Ruling class takes care of their own and no one else. For example —


Illustration from BIDNESSETC.COM

Bob Dudley, the chief executive of BP, earned nearly $20 million last year – at a time when the company ran up the biggest losses in its financial history and axed thousands of jobs.

The $19.6 million remuneration bonanza was condemned by the High Pay Centre as another example of a company losing “contact with reality” when it came to handing out fortunes to top executives.

The 20% year-on-year increase in salary, shares and pension payments was revealed in the oil group’s annual report.

Plunging crude prices and continuing liabilities emanating from the Gulf of Mexico oil spill in 2011 led BP to report a record 2015 deficit of $6.5 billion.

The company said Dudley deserved his increase in total remuneration because he and his fellow directors had performed strongly at a difficult time…

Does anyone think the 7,000 workers who lost their jobs are off on holiday on the Riviera? They’re going on the dole. Making do until another job comes available in this stellar global economy managed from one disaster to another by pointy-heads on Wall Street and the City of London.

Who will continue to take care of their own.

Purity Test for Republicans

A group of conservative Republican leaders is proposing a solution to the internecine warfare over what the party should stand for: a 10-point checklist gauging proper adherence to core principles like opposing government financing for abortion and, more generally, President Obama’s “socialist agenda.”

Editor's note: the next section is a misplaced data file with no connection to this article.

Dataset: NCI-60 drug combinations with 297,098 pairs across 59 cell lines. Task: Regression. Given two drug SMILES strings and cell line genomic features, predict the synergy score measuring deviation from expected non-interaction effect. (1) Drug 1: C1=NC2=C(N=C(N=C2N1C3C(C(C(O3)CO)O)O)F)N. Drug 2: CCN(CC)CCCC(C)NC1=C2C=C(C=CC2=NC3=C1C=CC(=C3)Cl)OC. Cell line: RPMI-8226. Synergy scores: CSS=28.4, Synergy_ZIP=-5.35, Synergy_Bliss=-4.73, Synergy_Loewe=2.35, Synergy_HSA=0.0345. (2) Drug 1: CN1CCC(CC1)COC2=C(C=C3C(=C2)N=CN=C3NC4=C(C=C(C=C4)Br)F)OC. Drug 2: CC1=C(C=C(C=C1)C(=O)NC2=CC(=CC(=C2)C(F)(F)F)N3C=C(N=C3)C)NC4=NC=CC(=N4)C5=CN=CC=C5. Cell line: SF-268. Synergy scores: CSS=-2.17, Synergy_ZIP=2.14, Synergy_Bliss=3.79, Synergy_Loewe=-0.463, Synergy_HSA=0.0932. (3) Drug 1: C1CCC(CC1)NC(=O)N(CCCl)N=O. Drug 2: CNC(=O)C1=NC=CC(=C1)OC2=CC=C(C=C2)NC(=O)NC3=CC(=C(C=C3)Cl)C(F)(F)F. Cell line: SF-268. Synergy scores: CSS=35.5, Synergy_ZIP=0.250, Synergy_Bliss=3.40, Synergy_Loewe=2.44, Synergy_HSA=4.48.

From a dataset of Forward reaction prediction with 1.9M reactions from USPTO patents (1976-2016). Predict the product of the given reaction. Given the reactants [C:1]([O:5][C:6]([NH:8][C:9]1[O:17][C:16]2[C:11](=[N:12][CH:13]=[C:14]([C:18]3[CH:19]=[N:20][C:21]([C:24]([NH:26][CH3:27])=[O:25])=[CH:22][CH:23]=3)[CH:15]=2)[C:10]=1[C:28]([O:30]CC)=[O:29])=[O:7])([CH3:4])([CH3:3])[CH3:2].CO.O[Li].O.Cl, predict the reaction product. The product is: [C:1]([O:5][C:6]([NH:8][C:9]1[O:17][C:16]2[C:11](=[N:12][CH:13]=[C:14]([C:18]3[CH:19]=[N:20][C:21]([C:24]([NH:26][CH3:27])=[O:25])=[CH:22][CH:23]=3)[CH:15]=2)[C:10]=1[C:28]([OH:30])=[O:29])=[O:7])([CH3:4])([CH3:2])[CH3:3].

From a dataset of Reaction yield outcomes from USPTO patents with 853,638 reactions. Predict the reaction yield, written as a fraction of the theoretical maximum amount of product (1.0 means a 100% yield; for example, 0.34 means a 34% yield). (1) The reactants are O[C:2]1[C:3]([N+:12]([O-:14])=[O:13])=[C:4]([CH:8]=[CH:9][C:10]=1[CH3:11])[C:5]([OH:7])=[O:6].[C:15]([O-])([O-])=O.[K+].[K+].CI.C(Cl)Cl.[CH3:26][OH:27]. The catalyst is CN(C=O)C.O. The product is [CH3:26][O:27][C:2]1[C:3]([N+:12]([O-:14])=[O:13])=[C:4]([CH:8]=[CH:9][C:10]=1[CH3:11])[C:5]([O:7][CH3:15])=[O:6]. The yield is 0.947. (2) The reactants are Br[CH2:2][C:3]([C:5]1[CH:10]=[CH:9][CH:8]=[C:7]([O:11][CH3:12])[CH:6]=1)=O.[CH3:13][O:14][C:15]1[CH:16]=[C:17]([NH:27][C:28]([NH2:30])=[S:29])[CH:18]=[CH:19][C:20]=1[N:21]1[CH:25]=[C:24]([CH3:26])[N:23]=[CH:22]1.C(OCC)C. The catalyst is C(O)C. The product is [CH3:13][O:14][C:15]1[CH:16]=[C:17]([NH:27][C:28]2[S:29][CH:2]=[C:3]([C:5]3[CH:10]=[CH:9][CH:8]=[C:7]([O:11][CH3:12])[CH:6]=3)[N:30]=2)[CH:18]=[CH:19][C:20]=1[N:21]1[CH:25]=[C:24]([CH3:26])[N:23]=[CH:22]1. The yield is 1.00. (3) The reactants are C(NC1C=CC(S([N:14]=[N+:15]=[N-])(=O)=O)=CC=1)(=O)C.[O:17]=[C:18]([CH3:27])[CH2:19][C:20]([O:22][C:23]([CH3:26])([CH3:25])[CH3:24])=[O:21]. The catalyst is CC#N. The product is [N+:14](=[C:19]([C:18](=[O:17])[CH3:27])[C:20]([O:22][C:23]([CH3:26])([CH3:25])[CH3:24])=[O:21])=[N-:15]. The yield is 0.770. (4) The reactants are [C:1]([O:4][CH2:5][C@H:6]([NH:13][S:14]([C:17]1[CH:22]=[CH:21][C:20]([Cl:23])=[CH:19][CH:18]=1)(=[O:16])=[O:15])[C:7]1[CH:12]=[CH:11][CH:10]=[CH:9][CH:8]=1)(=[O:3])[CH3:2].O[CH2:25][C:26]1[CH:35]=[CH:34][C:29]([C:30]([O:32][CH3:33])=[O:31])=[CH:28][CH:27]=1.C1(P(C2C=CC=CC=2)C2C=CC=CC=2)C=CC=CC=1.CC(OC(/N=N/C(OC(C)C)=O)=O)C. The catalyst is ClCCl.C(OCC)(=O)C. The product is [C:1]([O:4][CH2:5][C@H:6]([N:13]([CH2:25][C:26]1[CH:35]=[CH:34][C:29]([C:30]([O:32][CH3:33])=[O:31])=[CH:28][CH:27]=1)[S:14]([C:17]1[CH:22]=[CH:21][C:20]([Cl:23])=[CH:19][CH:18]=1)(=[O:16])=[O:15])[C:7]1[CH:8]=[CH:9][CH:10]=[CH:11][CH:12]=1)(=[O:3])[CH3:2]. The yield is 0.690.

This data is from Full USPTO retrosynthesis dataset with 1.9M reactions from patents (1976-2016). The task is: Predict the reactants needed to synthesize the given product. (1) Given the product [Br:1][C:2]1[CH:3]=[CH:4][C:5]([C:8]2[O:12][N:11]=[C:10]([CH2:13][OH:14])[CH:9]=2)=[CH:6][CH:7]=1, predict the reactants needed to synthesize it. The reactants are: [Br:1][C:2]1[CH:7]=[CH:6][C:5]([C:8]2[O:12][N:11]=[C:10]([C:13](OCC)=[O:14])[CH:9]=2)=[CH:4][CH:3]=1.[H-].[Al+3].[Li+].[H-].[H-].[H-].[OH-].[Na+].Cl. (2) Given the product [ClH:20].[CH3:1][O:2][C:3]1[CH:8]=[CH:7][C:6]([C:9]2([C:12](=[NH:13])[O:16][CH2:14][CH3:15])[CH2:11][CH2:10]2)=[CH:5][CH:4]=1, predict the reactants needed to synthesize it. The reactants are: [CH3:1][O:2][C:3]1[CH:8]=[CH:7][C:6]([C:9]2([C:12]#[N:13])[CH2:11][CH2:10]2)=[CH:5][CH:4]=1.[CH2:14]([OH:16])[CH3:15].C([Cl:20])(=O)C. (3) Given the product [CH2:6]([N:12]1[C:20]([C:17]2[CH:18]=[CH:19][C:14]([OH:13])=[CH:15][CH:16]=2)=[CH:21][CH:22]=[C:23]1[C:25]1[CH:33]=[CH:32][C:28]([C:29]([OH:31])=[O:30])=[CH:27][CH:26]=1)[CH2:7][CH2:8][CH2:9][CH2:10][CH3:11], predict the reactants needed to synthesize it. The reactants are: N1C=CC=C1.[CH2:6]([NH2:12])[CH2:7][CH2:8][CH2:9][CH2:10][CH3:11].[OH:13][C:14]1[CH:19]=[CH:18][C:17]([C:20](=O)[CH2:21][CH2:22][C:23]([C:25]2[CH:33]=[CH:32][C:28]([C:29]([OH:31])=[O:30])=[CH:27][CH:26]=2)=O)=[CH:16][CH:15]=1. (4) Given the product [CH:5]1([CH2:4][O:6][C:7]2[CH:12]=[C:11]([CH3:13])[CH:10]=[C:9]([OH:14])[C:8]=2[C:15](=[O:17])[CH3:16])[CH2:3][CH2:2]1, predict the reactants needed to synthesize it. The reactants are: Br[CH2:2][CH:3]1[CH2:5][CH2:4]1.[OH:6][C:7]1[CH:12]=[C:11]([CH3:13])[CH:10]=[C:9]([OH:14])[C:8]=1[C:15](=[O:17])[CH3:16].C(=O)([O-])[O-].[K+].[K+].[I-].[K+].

In what was being dubbed a purity test when it leaked out to reporters, the proposal would require the party to withhold campaign money and endorsements from candidates who do not adhere to at least seven principles on the checklist…

Its introduction increases pressure on the party chairman, Michael Steele, as he tries to maintain a balance between those in his party who have been saying the road to a Republican comeback is to include divergent views and appeal to the political center, and those who say the party needs to more fully embrace conservative principles.

But it was also likely to inflame moderate party members who have been urging the party to resist pressure from activists — spurred by commentators like Glenn Beck on the Fox News Channel and leaders of the diffuse Tea Party movement — to move against those deemed insufficiently conservative or lose their grass-roots support altogether.

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